The electrical characteristics of the rectifier are controlled by (1) the resistivity of the base material, (2) the sharpness of the junction with respect to the diffusion of the p and n type dopants into the other Zone, and (3) the width of the base layer of n type layer.

It was found that for a layer of n-type material as described above and a very sharp junction of discontinuity a sharp reverse breakdown at 50 volts was obtained with a current of 5 ma. as shown in FIGS. 9. This is what is known as a Zener diode.

When a graded or more diffuse junction is used, the v.I characteristics are likewise more gradual as shown in FIG. 8. Here a reverse voltage of v. is obtained with a leakage current of 1 ma. In the forward direction a voltage drop of 2 v. is obtained with A2 amp.

While the present description has, for the sake of simplicity been based primarily upon gallium arsenide to show the preparative steps, and upon gallium phosphide to show specific devices, it is understood that the invention is likewise applicable to the other compositions defined above, and that the invention is subject to reasonable modifications and variations without departing from the spirit and scope thereof.

We claim:

1. Process for the production of a single crystal form of a compound selected from the group consisting of binary compounds and mixtures thereof com-prising elements selected from the group consisting of aluminum, gallium and indium together with elements selected from the group consisting of nitrogen, phosphorus, arsenic and antimony, which comprises contacting a crude source of said compound with a hydrogen halide vapor at .a first temperature sufficient to react said compound with said hydrogen halide, and subjecting the resulting gaseous reaction mixture to a region of a second and lower temperature sufiicient to deposit a single crystal form of said compound from said reaction mixture.

2. Process for the production of a single crystal form of a compound selected from the group consisting of binary compounds and mixtures thereof comprising elements selected from the group consisting of aluminum, gallium and indium together with elements selected from the group consisting of nitrogen, phosphorus, arsenic and antimony, which comprises contacting a crude source of said compound with a hydrogen halide vapor at a first temperature within the range of from 135 C. to 1200 C., and subjecting the resulting gaseous reaction mixture to a region of a second and lower temperature within the range of from C. to 1195 C., there being a temperature differential between the higher and lower temperature regions of from 5 C. to 1070 C., whereby a single crystal form of said compound is precipitated from the said gaseous reaction mixture.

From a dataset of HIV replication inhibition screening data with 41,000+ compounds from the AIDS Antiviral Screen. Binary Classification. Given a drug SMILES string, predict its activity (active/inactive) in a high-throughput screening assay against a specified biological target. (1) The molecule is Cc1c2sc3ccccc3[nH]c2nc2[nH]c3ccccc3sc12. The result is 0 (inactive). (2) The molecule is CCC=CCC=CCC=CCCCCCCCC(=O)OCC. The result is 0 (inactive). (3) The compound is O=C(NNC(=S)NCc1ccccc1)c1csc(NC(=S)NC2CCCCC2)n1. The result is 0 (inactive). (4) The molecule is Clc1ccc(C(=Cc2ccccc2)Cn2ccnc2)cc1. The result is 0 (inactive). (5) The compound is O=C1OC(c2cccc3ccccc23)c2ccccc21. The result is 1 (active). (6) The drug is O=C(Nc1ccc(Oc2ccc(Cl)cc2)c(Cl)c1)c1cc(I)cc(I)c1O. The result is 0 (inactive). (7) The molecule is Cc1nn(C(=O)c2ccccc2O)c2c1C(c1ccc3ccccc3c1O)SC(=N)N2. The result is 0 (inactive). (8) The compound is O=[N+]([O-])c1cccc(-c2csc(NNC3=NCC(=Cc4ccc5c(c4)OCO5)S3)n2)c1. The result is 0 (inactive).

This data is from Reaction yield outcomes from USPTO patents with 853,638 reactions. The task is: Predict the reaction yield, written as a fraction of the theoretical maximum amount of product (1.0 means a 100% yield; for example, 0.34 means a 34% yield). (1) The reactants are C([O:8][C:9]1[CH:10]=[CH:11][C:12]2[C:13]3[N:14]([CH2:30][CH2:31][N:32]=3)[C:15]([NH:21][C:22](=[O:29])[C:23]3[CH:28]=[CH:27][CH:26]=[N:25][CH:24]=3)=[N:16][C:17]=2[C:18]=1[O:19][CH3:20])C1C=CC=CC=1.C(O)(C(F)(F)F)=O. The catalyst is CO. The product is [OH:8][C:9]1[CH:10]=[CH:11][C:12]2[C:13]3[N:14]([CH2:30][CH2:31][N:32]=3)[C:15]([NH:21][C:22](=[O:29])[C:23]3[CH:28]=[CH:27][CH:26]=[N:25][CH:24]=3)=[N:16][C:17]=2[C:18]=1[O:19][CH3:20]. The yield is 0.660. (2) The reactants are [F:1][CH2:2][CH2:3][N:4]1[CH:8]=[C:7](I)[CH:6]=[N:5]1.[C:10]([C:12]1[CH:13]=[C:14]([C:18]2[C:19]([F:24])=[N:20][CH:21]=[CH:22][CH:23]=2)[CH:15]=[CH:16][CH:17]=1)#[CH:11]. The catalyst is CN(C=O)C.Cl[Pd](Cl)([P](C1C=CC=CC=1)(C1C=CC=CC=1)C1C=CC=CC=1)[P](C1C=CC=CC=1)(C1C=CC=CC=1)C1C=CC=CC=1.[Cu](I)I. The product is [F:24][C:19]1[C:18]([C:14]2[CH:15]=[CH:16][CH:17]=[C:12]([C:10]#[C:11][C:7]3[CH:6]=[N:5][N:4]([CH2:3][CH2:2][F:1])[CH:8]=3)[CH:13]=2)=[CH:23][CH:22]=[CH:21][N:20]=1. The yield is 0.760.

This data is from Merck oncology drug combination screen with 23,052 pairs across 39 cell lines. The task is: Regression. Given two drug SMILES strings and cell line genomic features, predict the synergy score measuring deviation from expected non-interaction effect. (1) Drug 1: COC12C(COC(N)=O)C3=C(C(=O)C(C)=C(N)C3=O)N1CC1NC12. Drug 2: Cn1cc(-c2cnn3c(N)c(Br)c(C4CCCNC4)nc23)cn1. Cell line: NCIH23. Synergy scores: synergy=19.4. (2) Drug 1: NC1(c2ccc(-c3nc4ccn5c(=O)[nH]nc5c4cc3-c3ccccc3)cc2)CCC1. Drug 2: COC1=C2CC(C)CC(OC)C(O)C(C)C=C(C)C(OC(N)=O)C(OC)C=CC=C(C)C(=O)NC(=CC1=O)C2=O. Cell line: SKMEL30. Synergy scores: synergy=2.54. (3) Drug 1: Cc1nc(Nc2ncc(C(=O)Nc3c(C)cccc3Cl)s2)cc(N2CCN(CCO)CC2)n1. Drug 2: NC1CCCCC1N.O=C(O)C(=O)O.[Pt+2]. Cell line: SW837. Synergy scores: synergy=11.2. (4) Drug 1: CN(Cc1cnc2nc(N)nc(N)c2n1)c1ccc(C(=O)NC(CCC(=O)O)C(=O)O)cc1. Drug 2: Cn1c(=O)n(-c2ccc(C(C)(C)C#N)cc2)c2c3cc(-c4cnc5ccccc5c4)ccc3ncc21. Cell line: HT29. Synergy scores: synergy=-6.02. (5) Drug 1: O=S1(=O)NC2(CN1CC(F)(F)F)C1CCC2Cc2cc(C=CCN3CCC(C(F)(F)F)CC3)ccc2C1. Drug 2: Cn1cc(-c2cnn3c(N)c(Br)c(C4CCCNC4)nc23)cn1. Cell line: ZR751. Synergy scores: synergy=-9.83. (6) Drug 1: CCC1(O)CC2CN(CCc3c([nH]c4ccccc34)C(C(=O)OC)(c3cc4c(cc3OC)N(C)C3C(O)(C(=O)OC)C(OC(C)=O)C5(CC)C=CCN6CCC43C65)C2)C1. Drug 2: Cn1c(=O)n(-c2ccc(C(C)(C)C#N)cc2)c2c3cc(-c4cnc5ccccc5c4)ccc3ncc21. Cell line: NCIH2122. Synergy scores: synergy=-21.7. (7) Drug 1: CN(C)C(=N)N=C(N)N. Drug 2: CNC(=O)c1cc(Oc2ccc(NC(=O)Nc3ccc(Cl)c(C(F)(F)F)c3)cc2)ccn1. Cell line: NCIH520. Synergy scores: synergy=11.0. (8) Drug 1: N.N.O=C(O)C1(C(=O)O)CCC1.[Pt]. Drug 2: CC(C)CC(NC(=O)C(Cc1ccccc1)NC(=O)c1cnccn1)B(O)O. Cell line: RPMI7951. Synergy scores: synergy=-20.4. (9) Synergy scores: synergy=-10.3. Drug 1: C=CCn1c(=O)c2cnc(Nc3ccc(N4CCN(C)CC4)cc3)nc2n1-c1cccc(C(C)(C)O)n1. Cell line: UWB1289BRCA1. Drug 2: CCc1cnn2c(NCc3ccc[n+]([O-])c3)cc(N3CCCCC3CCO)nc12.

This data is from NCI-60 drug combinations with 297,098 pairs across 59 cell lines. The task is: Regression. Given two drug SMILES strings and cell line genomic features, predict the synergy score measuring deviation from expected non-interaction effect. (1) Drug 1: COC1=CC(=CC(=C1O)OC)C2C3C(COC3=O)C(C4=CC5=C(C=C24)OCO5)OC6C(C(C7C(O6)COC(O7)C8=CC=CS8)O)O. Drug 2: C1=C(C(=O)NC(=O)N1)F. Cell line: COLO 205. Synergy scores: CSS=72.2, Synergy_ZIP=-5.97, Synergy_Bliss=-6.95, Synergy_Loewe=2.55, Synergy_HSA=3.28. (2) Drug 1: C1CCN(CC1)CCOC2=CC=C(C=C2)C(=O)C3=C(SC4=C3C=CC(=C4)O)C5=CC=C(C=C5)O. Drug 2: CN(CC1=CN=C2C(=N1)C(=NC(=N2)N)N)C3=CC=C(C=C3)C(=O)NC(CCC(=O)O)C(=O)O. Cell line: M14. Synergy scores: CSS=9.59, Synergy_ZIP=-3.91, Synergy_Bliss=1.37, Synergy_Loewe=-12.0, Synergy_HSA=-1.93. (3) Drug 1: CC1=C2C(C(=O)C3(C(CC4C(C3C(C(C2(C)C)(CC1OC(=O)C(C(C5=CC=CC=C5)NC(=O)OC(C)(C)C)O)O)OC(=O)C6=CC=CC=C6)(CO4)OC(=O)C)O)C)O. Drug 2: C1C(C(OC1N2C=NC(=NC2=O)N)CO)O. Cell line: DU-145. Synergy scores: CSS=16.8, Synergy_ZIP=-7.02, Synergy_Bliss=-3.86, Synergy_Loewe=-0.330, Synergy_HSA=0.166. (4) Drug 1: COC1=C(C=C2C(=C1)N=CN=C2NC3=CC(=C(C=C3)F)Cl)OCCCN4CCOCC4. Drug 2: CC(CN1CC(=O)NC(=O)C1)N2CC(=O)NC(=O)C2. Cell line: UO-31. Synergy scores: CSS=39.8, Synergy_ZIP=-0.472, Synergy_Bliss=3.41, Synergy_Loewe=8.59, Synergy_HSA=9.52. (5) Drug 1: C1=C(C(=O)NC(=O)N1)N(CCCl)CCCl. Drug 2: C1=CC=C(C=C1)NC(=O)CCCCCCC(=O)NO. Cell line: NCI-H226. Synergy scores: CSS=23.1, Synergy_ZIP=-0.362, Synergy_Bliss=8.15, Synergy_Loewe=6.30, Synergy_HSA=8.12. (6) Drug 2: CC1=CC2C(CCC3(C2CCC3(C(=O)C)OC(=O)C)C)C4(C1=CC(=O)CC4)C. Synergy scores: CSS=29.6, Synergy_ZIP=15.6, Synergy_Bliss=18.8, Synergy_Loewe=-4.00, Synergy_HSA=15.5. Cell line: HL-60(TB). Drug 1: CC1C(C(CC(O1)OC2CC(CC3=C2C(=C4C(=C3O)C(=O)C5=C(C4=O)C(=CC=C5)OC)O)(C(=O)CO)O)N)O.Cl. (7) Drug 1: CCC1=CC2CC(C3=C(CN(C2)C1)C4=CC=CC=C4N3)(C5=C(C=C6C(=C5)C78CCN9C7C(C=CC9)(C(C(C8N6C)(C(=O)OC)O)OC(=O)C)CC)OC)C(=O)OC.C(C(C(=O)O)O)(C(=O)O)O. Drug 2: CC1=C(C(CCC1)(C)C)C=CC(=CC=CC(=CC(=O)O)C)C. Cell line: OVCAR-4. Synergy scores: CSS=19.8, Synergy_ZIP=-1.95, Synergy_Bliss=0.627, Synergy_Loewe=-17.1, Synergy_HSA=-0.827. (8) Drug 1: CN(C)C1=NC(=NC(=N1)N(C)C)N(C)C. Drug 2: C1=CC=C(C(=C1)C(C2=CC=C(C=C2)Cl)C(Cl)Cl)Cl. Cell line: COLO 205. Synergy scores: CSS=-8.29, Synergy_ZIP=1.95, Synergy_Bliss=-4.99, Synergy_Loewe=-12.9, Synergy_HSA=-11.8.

3. Process for the production of a single crystal form of gallium arsenide which comprises contacting a crude source of said gallium arsenide with a hydrogen halide vapor at a first temperature within the range of from 700 C. to 1200 C., and subjecting the resulting gaseous reaction mixture to a region of a second and lower temperature within the range of from 500 C. to 1195 (3., there being a temperature differential between the higher and lower temperature regions of from 5 C. to 700 C., whereby a single crystal form of gallium arsenide is precipitated from the gaseous reaction mixture.

4. Process according to claim 3 wherein the higher temperature is 900 C., the lower temperature is 550 C.

5. Process for the production of a single crystal form of a mixture of binary compounds comprising elements selected from the group consisting of aluminum, gallium and indium together with elements selected from the group consisting of nitrogen, phosphorus, arsenic and antimony which comprises contacting a crude source of said mixture with a hydrogen halide vapor at a first temperature within the range of from 135 C. to 1200 C. and subjecting the resulting gaseous reaction mixture to a region of a second and lower temperature within the range of from 130 C. to 1195 C., there being a temperature differential between the higher and lower regions of from 5 C. to 1070 C., whereby a single crystal form of the said mixture is precipitated from the said gaseous reaction mixture.

6. Process for the production of a single crystal form of a mixture of gallium arsenide-gallium phosphide which comprises contacting a source of said mixture in polycrystalline form with a hydrogen halide vapor at a first temperature within the range of from 700 C. to 1200 C. and subjecting the resulting gaseous reaction mixture to a region of a second and lower temperature within the range of from 500 C. to 1195 C., there being a temperature differential between the higher and lower regions of from 5 C. to 700 C., whereby a single crystal form of mixed gallium arsenide-gallium phosphide is precipitated from said reaction mixture.